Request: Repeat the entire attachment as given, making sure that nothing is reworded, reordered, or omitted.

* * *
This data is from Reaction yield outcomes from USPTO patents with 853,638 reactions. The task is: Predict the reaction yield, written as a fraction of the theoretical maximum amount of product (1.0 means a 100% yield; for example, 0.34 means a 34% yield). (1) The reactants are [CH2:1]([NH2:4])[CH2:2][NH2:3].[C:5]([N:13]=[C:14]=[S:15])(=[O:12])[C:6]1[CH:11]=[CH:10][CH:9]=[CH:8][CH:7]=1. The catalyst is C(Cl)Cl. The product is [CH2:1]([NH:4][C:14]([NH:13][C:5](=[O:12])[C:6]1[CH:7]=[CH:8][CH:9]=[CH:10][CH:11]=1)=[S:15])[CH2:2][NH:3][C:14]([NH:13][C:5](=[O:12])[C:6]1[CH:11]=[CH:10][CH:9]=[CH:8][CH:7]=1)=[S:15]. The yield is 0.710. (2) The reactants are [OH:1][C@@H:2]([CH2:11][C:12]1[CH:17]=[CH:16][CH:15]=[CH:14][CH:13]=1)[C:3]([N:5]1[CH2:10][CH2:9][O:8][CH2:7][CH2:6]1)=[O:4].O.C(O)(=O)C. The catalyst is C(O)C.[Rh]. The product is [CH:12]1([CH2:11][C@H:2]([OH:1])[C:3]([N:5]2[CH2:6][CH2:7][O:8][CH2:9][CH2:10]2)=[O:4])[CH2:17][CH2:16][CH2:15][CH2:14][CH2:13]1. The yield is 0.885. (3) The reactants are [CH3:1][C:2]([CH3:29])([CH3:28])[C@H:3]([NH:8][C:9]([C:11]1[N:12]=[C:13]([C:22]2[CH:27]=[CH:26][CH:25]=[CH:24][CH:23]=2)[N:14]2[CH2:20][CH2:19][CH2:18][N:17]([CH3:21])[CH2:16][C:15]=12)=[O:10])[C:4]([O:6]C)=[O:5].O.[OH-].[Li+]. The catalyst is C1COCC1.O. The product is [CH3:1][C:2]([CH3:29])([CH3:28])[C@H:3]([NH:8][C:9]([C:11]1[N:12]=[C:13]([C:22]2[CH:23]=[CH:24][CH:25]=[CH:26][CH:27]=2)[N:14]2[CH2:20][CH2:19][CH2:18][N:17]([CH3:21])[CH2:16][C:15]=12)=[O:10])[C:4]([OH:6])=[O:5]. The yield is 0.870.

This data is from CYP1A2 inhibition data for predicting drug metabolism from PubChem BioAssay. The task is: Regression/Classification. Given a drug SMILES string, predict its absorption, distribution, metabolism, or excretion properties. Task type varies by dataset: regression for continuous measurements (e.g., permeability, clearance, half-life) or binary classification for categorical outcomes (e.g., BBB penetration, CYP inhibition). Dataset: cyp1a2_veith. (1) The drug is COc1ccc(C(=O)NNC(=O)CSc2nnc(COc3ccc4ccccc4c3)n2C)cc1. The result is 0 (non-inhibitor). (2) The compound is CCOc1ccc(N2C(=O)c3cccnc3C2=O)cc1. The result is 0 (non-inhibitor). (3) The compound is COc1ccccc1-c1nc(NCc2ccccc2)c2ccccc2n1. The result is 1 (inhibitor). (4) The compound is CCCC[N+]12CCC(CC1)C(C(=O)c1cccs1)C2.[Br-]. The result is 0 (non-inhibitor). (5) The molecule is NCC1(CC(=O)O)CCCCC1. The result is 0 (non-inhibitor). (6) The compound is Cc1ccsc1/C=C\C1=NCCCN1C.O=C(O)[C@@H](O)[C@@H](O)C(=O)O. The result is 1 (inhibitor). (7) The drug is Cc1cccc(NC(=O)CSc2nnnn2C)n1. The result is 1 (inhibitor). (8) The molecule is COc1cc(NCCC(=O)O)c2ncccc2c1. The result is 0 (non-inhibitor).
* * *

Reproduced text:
This data is from Reaction yield outcomes from USPTO patents with 853,638 reactions. The task is: Predict the reaction yield, written as a fraction of the theoretical maximum amount of product (1.0 means a 100% yield; for example, 0.34 means a 34% yield). (1) The reactants are [CH2:1]([NH2:4])[CH2:2][NH2:3].[C:5]([N:13]=[C:14]=[S:15])(=[O:12])[C:6]1[CH:11]=[CH:10][CH:9]=[CH:8][CH:7]=1. The catalyst is C(Cl)Cl. The product is [CH2:1]([NH:4][C:14]([NH:13][C:5](=[O:12])[C:6]1[CH:7]=[CH:8][CH:9]=[CH:10][CH:11]=1)=[S:15])[CH2:2][NH:3][C:14]([NH:13][C:5](=[O:12])[C:6]1[CH:11]=[CH:10][CH:9]=[CH:8][CH:7]=1)=[S:15]. The yield is 0.710. (2) The reactants are [OH:1][C@@H:2]([CH2:11][C:12]1[CH:17]=[CH:16][CH:15]=[CH:14][CH:13]=1)[C:3]([N:5]1[CH2:10][CH2:9][O:8][CH2:7][CH2:6]1)=[O:4].O.C(O)(=O)C. The catalyst is C(O)C.[Rh]. The product is [CH:12]1([CH2:11][C@H:2]([OH:1])[C:3]([N:5]2[CH2:6][CH2:7][O:8][CH2:9][CH2:10]2)=[O:4])[CH2:17][CH2:16][CH2:15][CH2:14][CH2:13]1. The yield is 0.885. (3) The reactants are [CH3:1][C:2]([CH3:29])([CH3:28])[C@H:3]([NH:8][C:9]([C:11]1[N:12]=[C:13]([C:22]2[CH:27]=[CH:26][CH:25]=[CH:24][CH:23]=2)[N:14]2[CH2:20][CH2:19][CH2:18][N:17]([CH3:21])[CH2:16][C:15]=12)=[O:10])[C:4]([O:6]C)=[O:5].O.[OH-].[Li+]. The catalyst is C1COCC1.O. The product is [CH3:1][C:2]([CH3:29])([CH3:28])[C@H:3]([NH:8][C:9]([C:11]1[N:12]=[C:13]([C:22]2[CH:23]=[CH:24][CH:25]=[CH:26][CH:27]=2)[N:14]2[CH2:20][CH2:19][CH2:18][N:17]([CH3:21])[CH2:16][C:15]=12)=[O:10])[C:4]([OH:6])=[O:5]. The yield is 0.870.

This data is from CYP1A2 inhibition data for predicting drug metabolism from PubChem BioAssay. The task is: Regression/Classification. Given a drug SMILES string, predict its absorption, distribution, metabolism, or excretion properties. Task type varies by dataset: regression for continuous measurements (e.g., permeability, clearance, half-life) or binary classification for categorical outcomes (e.g., BBB penetration, CYP inhibition). Dataset: cyp1a2_veith. (1) The drug is COc1ccc(C(=O)NNC(=O)CSc2nnc(COc3ccc4ccccc4c3)n2C)cc1. The result is 0 (non-inhibitor). (2) The compound is CCOc1ccc(N2C(=O)c3cccnc3C2=O)cc1. The result is 0 (non-inhibitor). (3) The compound is COc1ccccc1-c1nc(NCc2ccccc2)c2ccccc2n1. The result is 1 (inhibitor). (4) The compound is CCCC[N+]12CCC(CC1)C(C(=O)c1cccs1)C2.[Br-]. The result is 0 (non-inhibitor). (5) The molecule is NCC1(CC(=O)O)CCCCC1. The result is 0 (non-inhibitor). (6) The compound is Cc1ccsc1/C=C\C1=NCCCN1C.O=C(O)[C@@H](O)[C@@H](O)C(=O)O. The result is 1 (inhibitor). (7) The drug is Cc1cccc(NC(=O)CSc2nnnn2C)n1. The result is 1 (inhibitor). (8) The molecule is COc1cc(NCCC(=O)O)c2ncccc2c1. The result is 0 (non-inhibitor).